No one writes perfect code, and bugs are an inevitable part of the software development process. Being able to locate and squash bugs is an important part of learning to code—it's also one of the hardest to teach. To be fair, teaching someone to step through their code in a debugger like PhpStorm isn't all terribly complicated if they're already tech-savvy, but that will only get you so far. Learning to use methodical logic, creative problem solving, and being able to decipher what you are seeing in your debugger is much more complicated.
Frankly, a lot of being good at debugging comes from having experience. The more you practice, the better you'll get. But, I believe there are also additional cognitive skills we can practice, and develop, in order to help us become better problem solvers. I'll be talking about the soft skills of debugging in May at php[tek], and wanted to write down some of my ideas whilst I formulate them into slides.
For this installment I want to talk about making assumptions.
Here's an example of an assumption; The sun will rise tomorrow. An assumption is something that is accepted as true or as certain to happen, without proof. This kind of thinking, while convenient, is prone to concealing facts, and troublesome when debugging code.
Just because the sun has risen every day since the beginning of the Earth does not mean that it will rise again tomorrow.
Assumptions aren't inherently bad. Without our ability to make assumptions we would be far less efficient at almost everything we do. While it can be entertaining to imagine what the world we would be like if we did question every single assumption, I dare say we probably wouldn't get much of anything done.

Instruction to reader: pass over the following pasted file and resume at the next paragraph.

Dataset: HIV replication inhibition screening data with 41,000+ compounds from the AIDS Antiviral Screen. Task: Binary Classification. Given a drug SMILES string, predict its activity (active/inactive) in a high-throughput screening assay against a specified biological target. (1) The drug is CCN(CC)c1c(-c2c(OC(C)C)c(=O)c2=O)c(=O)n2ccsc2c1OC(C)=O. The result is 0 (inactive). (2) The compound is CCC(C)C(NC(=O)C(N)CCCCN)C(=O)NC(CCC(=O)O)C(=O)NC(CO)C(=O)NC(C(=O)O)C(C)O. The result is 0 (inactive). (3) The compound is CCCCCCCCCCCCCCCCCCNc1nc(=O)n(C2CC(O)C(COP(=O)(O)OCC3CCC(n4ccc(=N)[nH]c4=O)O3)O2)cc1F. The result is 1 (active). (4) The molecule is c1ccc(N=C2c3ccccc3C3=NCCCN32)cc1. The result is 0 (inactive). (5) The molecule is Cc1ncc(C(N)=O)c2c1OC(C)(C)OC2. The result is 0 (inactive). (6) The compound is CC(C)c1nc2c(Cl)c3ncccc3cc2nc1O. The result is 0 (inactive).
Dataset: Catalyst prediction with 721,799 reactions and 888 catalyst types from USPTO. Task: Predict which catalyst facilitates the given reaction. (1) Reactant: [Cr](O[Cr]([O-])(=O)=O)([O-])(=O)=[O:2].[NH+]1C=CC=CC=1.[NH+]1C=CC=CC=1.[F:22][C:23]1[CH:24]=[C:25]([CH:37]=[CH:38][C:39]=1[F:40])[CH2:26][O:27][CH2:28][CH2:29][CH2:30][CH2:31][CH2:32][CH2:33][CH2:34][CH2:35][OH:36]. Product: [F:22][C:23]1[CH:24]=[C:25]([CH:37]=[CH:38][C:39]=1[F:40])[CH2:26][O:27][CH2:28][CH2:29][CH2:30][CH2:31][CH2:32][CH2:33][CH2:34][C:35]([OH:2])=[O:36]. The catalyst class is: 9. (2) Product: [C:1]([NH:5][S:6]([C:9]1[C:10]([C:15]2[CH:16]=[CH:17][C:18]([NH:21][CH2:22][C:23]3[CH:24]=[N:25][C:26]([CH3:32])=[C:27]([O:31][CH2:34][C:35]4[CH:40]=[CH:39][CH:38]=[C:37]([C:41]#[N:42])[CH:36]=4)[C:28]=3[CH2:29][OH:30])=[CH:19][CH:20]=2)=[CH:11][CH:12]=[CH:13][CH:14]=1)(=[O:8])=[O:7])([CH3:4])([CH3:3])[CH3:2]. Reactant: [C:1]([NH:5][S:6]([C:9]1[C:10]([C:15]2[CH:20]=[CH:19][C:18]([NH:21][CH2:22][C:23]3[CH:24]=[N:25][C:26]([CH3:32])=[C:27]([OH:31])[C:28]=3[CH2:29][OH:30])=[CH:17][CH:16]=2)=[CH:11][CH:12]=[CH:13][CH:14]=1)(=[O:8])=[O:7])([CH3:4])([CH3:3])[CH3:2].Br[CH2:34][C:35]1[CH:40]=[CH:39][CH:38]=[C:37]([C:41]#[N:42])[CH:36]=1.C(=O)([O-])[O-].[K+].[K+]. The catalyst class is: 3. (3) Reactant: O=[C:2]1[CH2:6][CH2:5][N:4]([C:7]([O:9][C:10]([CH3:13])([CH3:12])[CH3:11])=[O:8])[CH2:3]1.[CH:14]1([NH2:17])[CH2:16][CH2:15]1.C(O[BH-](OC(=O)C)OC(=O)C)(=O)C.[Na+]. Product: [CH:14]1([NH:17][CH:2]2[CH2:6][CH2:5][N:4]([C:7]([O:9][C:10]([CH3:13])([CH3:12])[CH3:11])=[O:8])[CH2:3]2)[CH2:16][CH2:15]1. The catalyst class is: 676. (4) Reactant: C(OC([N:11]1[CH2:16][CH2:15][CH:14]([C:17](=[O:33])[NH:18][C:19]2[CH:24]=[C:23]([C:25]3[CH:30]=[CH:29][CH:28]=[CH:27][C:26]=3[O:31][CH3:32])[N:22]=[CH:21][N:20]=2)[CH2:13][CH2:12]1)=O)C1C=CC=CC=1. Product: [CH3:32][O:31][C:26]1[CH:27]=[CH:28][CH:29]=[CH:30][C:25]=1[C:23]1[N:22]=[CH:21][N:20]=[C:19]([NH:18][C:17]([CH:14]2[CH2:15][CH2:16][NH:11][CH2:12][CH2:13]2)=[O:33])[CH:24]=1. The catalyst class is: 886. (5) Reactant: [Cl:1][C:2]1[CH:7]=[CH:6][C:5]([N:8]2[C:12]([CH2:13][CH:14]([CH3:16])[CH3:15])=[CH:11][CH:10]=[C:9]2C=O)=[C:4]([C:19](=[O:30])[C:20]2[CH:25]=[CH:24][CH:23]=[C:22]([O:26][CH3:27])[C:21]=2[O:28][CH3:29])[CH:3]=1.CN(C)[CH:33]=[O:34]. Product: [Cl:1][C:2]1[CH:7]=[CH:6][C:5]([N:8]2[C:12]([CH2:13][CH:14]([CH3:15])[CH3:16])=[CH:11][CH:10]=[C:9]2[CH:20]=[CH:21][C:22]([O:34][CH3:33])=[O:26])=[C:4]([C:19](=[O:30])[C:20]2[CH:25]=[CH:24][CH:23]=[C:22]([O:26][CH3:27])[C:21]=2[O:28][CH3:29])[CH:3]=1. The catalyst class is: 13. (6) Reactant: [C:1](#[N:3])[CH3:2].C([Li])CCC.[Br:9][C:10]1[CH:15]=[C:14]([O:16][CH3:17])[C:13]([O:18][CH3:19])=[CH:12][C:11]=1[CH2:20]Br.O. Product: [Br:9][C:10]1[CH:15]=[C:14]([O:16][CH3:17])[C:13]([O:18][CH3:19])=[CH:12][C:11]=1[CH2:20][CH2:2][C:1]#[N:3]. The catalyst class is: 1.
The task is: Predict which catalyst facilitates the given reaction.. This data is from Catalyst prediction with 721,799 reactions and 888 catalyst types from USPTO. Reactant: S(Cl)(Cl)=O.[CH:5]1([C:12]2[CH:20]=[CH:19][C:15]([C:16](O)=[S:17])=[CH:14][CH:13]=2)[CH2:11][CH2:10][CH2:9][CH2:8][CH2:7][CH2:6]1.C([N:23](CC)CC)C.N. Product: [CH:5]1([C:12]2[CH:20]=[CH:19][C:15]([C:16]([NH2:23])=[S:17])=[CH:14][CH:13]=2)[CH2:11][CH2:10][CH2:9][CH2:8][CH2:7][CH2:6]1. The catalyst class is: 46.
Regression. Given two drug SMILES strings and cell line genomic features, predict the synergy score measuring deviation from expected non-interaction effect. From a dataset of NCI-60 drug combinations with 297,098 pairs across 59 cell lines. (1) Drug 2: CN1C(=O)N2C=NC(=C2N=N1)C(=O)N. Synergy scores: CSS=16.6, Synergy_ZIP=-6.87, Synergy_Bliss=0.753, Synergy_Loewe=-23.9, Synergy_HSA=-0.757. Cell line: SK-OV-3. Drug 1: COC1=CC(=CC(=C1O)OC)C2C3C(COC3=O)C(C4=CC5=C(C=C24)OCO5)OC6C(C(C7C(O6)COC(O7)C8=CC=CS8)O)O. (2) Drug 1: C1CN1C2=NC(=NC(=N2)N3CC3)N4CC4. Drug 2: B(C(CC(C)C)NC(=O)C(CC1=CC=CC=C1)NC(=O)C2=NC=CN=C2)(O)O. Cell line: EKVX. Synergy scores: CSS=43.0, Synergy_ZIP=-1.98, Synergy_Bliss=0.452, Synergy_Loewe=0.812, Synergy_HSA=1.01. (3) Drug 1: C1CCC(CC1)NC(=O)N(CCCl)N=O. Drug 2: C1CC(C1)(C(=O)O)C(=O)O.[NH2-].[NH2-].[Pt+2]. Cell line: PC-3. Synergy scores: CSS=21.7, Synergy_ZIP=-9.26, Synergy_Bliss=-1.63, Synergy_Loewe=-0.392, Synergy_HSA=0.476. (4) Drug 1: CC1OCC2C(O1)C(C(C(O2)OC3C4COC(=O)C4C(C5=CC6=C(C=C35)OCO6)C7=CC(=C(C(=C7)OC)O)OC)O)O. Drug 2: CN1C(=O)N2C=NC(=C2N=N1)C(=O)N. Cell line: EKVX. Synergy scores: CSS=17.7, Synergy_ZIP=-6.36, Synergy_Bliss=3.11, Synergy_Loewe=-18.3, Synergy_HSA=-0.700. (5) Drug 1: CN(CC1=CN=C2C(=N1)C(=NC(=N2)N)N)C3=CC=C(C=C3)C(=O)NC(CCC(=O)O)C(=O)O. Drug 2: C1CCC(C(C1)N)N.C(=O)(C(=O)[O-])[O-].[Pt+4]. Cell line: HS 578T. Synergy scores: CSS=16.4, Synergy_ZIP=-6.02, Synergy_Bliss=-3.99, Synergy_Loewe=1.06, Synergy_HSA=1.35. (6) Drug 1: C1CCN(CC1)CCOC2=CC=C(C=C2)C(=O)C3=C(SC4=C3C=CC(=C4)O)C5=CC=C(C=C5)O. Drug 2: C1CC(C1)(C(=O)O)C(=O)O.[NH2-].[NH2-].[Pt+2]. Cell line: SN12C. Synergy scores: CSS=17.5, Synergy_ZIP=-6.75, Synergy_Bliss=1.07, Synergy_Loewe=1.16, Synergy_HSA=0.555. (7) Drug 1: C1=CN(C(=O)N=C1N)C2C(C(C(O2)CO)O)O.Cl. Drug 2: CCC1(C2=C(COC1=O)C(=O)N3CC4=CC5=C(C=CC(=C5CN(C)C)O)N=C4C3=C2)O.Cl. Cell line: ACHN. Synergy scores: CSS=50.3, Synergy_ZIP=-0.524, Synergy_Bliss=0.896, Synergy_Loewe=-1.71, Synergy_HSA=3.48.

Each of us makes hundreds of assumptions every day. It's nice that we can slide out of bed in the morning and assume our feet will rest on a solid floor, without having to worry about whether it turned to molten lava overnight. I like being able to assume that when I ask the barista for a latté that the cup handed to me contains a latté, and not a Bloody Mary. Can you imagine how long the line would be if each person handed a latté had to pull out their chemistry set and prove that this was indeed going to wake them up not put them to sleep?
Assumptions Are Efficient As Long As They Are Correct
We literally would not be able to write software that stuck to any kind of schedule, budget, or even specification, if we didn't make assumptions.
When it comes to programming, making assumptions allows me to do things like use the Drupal
format_date() function without having to understand how it works. Instead of having to devote considerable mental capacity to grokking the complexities of converting a UNIX timestamp into a localized representation of a date in human-readable format, I can simply read the documentation for the function and assume that if I pass in a timestamp as the first parameter, and a format as the second parameter that the function will return a translated date string in the requested format. I mean, it says so right on the cover.
Assumptions are marvelous. Mental shortcuts like these are what makes someone an expert in their field, but they are also sometimes just plain wrong. I can't tell you how many times I've spent hours starring at a dozen lines of code and saying, "But, this should just work!". Blinded by my assumptions, unable to see the flaw despite it being right under my nose. This makes the ability to recognize when you're making an assumption, and then validating that assumption, a decidedly important trait to develop if you want to improve at debugging.